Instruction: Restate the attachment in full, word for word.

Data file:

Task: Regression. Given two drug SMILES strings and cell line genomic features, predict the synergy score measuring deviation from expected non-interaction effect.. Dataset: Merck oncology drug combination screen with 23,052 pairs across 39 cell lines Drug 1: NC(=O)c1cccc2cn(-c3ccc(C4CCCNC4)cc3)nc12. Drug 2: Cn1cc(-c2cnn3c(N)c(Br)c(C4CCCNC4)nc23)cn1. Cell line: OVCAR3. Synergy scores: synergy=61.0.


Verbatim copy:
Task: Regression. Given two drug SMILES strings and cell line genomic features, predict the synergy score measuring deviation from expected non-interaction effect.. Dataset: Merck oncology drug combination screen with 23,052 pairs across 39 cell lines Drug 1: NC(=O)c1cccc2cn(-c3ccc(C4CCCNC4)cc3)nc12. Drug 2: Cn1cc(-c2cnn3c(N)c(Br)c(C4CCCNC4)nc23)cn1. Cell line: OVCAR3. Synergy scores: synergy=61.0.